Moore v. City of Leeds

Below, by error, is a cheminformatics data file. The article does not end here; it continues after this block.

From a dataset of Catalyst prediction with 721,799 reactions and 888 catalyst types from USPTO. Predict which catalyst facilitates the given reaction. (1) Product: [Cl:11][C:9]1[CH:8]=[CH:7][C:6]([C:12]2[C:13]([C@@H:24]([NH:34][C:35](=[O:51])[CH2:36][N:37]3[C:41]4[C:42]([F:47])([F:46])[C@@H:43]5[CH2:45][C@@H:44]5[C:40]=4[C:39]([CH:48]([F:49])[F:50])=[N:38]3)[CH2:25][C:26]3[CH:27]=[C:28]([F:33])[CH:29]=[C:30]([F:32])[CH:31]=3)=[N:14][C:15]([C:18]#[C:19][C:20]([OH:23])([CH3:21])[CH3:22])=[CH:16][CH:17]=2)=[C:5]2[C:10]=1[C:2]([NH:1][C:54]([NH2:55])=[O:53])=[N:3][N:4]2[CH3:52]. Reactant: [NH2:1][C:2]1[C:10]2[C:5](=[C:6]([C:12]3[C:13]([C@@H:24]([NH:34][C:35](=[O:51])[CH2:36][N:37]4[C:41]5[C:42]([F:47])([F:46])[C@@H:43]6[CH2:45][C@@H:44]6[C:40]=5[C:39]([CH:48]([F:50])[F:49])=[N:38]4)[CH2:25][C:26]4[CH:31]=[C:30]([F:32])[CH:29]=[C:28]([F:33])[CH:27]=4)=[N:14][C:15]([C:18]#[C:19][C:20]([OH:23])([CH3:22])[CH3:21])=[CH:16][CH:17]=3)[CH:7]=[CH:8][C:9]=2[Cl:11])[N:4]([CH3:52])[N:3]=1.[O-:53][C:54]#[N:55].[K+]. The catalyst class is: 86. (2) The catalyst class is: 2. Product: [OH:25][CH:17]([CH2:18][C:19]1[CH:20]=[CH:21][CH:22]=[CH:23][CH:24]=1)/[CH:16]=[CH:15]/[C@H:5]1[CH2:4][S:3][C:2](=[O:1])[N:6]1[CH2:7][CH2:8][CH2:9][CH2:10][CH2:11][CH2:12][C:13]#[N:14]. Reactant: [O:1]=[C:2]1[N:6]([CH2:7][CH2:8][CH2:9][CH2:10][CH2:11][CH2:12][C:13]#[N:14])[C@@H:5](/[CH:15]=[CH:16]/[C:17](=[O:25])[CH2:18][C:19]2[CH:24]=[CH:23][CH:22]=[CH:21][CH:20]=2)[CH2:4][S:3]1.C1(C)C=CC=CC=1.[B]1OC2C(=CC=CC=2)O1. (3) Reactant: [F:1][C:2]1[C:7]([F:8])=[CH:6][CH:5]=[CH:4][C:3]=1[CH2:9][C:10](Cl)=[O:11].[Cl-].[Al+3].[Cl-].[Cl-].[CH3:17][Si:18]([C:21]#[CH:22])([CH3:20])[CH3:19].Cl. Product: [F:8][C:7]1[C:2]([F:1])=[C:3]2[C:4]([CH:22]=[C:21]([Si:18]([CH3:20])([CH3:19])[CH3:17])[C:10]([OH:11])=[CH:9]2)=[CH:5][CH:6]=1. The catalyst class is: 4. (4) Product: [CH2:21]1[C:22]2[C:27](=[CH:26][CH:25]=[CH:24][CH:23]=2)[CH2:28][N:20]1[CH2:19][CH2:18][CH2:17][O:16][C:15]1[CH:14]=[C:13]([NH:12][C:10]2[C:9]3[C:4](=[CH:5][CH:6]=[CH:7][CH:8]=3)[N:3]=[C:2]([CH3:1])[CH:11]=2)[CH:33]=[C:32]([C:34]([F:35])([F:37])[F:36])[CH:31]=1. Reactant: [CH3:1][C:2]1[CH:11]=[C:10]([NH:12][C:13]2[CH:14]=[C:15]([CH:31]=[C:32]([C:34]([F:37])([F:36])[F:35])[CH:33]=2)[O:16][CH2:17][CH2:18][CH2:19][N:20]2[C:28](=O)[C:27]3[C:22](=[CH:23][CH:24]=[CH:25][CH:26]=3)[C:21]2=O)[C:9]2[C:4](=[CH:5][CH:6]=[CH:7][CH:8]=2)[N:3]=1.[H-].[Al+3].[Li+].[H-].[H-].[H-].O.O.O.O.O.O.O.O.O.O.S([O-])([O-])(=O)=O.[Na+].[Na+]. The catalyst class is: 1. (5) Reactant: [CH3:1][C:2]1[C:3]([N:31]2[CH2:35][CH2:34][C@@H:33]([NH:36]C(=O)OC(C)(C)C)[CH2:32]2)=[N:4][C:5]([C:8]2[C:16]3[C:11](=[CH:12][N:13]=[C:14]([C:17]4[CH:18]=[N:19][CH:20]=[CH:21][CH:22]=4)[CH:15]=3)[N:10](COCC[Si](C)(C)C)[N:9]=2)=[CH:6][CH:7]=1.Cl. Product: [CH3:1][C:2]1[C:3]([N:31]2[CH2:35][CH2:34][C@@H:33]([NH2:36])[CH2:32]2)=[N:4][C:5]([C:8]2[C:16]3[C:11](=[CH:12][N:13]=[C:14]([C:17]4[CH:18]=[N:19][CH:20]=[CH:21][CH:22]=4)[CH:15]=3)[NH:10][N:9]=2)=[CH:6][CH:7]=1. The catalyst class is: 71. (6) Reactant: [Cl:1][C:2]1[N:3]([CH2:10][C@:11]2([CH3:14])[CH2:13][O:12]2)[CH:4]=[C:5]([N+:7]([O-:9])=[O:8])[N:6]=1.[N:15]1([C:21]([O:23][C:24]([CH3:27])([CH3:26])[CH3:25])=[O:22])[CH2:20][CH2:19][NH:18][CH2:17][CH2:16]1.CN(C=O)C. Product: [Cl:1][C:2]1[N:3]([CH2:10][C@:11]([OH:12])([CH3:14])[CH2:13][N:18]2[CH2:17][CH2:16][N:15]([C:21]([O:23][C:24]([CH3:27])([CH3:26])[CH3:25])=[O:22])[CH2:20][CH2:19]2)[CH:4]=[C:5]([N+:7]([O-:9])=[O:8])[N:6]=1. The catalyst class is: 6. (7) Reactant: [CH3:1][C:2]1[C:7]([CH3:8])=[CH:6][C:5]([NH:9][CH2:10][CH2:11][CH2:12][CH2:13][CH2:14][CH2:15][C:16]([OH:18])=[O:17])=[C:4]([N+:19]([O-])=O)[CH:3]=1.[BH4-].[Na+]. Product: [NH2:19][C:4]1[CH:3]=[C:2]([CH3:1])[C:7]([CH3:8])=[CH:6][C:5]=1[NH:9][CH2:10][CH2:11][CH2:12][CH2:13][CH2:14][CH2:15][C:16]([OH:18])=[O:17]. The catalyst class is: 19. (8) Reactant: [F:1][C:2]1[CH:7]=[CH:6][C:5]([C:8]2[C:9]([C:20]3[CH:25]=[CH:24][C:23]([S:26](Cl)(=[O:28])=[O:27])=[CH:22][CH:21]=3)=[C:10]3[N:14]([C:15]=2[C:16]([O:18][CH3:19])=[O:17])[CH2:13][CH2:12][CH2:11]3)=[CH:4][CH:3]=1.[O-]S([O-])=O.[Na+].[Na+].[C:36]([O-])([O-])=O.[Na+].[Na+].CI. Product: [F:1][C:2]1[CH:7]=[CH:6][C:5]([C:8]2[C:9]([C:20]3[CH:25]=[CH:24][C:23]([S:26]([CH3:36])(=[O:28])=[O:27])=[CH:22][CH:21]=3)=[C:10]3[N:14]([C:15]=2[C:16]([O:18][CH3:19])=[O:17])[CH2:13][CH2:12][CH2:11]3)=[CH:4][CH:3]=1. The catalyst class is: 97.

The defendant was convicted of third-degree domestic violence, harassment, and harassing communications based on evidence that he attacked his ex-wife, Karen Kelly, while they were driving in a car. On appeal, the defendant argued that the trial court improperly admitted testimony from the treating physician concerning what Ms. Kelly told him as he was treating her broken nose. Specifically, the physician testified that Ms. Kelly told him that her injuries were caused by an “altercation with her husband while they were driving.” The defendant argued that the medical-diagnosis hearsay exception in Alabama Rule of Evidence 804(3) or Federal Rule of Evidence 804(3) did not apply because the statement did not concern the cause of Ms. Kelly’s injuries, but rather was a statement of fault. In concluding that the physician’s testimony was admissible under Rule 804(3), the court cited two prior decisions. First, the court considered Ex parte C.L.Y., 928 So.2d 1069 (Ala. 2005), in which the Alabama Supreme Court held that statements by a child abuse victim that the abuser is a member or friend of the victim’s immediate household are reasonably pertinent to the treatment and admissible under Rule 804(3). Second, the court considered United States v. Joe, 8 F.3d 1488 (10th Cir. 1993), in which the Tenth Circuit held that that “the identity of the abuser is reasonably pertinent to treatment in virtually every domestic sexual assault case, even those not involving children.” The Tenth Circuit found that a treating physician generally must know who the abuser was in order to render proper treatment because the physician’s treatment will necessarily differ when the abuser is a member of the victim’s household. Based on these cases, the court held that Ms. Kelly’s statements to the treating physician “concerning the cause of her injuries and the identity of the person who committed the injuries were admissible under Rule 803(4).”



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